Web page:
Despite lockdowns, Europe’s schools remain open
Wide-reaching national restrictions in Germany and France will soon touch almost every corner of public life — with the exception of schools and day-care centers.
Not everyone is happy with the decisions, but policymakers are taking extra precautions to reduce the risk, including mask requirements, the regular airing of classrooms and the split use of schoolyards during breaks.
Around the world, there is growing concern that the pandemic is doing lasting harm to the academic and emotional development of an entire generation of children and making it harder for parents, especially mothers, to work from home. Violent assaults against women and children also increased during lockdowns.
Expert opinion: While opening schools is not risk free, with proper precautions, the rate of coronavirus transmission in schools is relatively low; children who get infected tend to have mild symptoms; and measures like mask-wearing, social distancing and air circulation are more effective than predicted.
Here are the latest updates and maps of the pandemic.
In other developments:
Hundreds of thousands of migrant workers in Singapore who have largely been confined to dormitories for months will be allowed to visit designated recreation centers on their days off if they test negative for the coronavirus.
India reached eight million cases, officials said. It is the second country to do so, after the United States.
As a second wave surfaces across Europe, the Netherlands stands out with the Czech Republic and Belgium among the countries hit the hardest.
Hospital systems across Europe are at a critical point — Belgium postponed all nonessential hospital work, and Croatia asked former doctors to come out of retirement.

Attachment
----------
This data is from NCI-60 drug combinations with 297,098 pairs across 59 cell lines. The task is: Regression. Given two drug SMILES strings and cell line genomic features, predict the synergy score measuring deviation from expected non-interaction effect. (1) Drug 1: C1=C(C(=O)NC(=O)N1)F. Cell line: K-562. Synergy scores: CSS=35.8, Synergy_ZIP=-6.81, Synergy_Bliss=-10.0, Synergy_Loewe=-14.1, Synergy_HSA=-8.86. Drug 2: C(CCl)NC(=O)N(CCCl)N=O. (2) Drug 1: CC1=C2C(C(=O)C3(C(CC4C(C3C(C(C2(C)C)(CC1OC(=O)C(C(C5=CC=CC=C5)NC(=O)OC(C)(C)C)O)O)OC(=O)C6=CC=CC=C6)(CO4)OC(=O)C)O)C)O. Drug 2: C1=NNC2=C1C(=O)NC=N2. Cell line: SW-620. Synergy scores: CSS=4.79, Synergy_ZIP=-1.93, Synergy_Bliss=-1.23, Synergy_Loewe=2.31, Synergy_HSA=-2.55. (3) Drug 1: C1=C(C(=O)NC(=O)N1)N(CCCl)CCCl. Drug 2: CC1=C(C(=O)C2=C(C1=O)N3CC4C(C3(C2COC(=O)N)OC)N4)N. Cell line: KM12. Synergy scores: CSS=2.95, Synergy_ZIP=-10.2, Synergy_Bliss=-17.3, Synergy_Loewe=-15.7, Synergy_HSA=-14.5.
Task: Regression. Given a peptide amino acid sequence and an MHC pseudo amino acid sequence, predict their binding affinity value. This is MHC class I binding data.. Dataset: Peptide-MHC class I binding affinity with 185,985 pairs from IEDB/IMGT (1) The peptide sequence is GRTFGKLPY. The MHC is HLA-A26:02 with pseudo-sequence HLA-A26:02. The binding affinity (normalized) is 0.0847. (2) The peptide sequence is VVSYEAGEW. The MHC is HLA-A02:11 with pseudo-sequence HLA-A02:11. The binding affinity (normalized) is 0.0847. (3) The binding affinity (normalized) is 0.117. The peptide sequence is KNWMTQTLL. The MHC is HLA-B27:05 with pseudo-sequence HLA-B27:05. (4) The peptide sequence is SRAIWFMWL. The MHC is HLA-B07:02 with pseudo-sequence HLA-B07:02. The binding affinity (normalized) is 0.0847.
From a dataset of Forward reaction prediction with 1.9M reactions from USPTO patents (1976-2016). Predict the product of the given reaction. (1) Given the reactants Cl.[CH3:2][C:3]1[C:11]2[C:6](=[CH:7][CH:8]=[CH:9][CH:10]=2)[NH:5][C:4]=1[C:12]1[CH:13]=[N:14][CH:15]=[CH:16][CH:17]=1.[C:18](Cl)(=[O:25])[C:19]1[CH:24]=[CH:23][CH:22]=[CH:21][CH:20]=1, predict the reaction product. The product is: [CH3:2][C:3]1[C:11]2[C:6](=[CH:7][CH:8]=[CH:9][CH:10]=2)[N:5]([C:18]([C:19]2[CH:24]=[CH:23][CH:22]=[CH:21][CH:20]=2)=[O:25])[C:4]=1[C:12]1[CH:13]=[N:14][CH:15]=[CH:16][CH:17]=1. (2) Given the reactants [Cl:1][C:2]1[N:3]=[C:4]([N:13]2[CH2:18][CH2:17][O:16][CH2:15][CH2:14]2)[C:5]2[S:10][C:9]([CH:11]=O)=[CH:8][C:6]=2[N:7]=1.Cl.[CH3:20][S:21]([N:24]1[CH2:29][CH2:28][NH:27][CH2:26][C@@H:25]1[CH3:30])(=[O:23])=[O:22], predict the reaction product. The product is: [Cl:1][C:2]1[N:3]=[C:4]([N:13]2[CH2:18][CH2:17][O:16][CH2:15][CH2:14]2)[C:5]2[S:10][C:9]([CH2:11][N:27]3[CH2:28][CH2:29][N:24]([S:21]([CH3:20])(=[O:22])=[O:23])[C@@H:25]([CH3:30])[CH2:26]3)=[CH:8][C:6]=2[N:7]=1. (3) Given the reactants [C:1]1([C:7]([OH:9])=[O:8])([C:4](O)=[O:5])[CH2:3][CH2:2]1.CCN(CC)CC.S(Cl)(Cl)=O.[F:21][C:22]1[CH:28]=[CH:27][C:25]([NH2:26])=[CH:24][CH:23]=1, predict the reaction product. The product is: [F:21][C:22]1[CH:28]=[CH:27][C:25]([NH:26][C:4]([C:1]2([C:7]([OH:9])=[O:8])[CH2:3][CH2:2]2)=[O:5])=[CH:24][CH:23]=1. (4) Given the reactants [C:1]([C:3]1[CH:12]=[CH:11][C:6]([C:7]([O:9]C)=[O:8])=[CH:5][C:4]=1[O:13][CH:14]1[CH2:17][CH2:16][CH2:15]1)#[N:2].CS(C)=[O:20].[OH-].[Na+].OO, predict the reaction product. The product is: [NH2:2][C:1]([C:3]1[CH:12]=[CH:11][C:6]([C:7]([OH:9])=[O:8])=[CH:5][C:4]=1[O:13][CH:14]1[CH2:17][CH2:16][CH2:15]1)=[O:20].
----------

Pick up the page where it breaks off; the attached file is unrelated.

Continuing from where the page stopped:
Three killed in a knife attack in southern France
Two weeks after the beheading of a French schoolteacher, three people were killed in a knife assault at a church in Nice, in what officials called an act of terrorism. It was quickly followed by two similar events, though it was unclear if they were coordinated.
“Very clearly it is France that is attacked,” President Emmanuel Macron said after traveling to Nice. The French authorities placed a jittery country on its highest terrorism threat level.
The killings came at a time when the government’s recent words and deeds have put it at odds with Muslims in France and abroad, including heads of state like President Recep Tayyip Erdogan of Turkey.
Related: While many French people see the government’s response as an uncompromising defense of the country’s safety and freedom of expression, France’s nearly six million Muslims, almost all of whom condemn violence, are bewildered and fear they are all being labeled terrorists.
Trump and Biden converge in Florida
The presidential battleground of Florida lured both President Trump and former Vice President Joe Biden to Tampa on Thursday as the candidates increased their efforts in a state that is once again shaping up as the most elusive prize in next week’s election.
Now behind in the polls, the president sought again to win over independents and moderates with a message about corrupt Democrats. Mr. Biden, meanwhile, attempted to build up his margins with Latinos, a diverse demographic in Florida that he has struggled to galvanize.
The rare convergence of the two men in the same state on the same day — with Mr. Biden appearing at a drive-in rally Thursday night in Tampa — was one of the clearest signs yet that both candidates not only see their political fortunes tied to the state, but are also far from confident that they are ahead there.
The numbers: Nearly 80 million Americans have cast their ballots ahead of Election Day, which is next Tuesday (see our Back Story about voter turnout below). Polls show the race tightening, but most still show Mr. Biden in the lead.
SCOTUS: In two decisions welcomed by Democrats, the Supreme Court on Wednesday let election officials in Pennsylvania and North Carolina accept absentee ballots for several days after Election Day. Justice Amy Coney Barrett, who joined the court on Tuesday, did not participate in either case.
If you have 5 minutes, this is worth it
Explosions, screams — and then blood
Caught in a rocket attack in Barda, Azerbaijan, our reporters captured the agony of an expanding war. There is every sign that the fighting between Armenia and Azerbaijan is escalating and the casualties are rising. Above, a man’s sister kisses his hand shortly after he was killed in a rocket attack in Barda.